Reese Mules Facts

Reese's have lived within two miles of the mule barn since 1792 when Charles Reese moved from Mecklenburg, NC, and married Polly Deshea, an original Nashville settler.  Richard's great-grandfather, Rufus M. Reese began selling mules in the 1920's - one mule at a time.  Since then the family mule tradition has been followed by his son's Dick Reese (above left) and Hub Reese and his Grandsons, Dickie (above center photo cowboy hat) and Rufus Reese (above center green cap).  In 1950 the mule action business was started in Nashville.  Hub Reese was the main supplier of mules used in Afghanistan during 1979-1989  in the war against the Russians. With the year 2012 the fourth generation of Reese mule tradition begins to take a role as Richard Reese (above far left), great grandson, starts working in the family business.

Reese Mules trades, buys and sales mules year round all over the country.   The Reese Family Farm is located at 398 Dry Fork Road, Gallatin TN 37066 and makes it a goal to keep an inventory of riding mules for show and trail, draft mules for work and show, as well as pack mules or wagon mules.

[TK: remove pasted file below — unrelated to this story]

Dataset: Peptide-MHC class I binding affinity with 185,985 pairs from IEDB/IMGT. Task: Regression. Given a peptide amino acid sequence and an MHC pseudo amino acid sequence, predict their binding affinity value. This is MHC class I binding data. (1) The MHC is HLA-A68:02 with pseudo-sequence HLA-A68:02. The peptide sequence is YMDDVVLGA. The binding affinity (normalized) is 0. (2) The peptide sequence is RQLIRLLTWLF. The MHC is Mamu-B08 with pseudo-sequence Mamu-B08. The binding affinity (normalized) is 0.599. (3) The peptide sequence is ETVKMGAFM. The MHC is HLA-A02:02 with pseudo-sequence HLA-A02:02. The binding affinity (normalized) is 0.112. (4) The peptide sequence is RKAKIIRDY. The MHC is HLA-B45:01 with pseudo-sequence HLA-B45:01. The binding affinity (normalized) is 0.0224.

Romeo is a wild colored mule. We have packed Romeo everywhere you can pack camp on him elk bobcat or any other thing you need to pack out of the mountains. He is gentle and broke to ride

Our Story

398 Dry Fork Rd SGallatinTN 37066, USA

 615-452-2478/Rufus * 615-452-2544/Dickie * 615-943-6375/Richard

Thru the years..........

 The Farm

There are over 100 mules on the Reese Brother Greenwood farms at any time.  This ensures a greater selection of every type of mule possible.

Over 400 mules sell every year off the farm.  Over 2000 are sold through the mule sales yearly.

Experience:  Since 1980 Reese Brothers have supplied mules to the Grand Canyon Trail Concessionaires who consistently purchase the highest quality of mules.  They only use mules and maintain over 160 head of mules most of the time.

Reese also supply mules to Hack Drivers and Tour Buggy Concession in the French Quarter of New Orleans.  Others prominent buyers include the Amish in Pennsylvania and the Georgia Hunt Clubs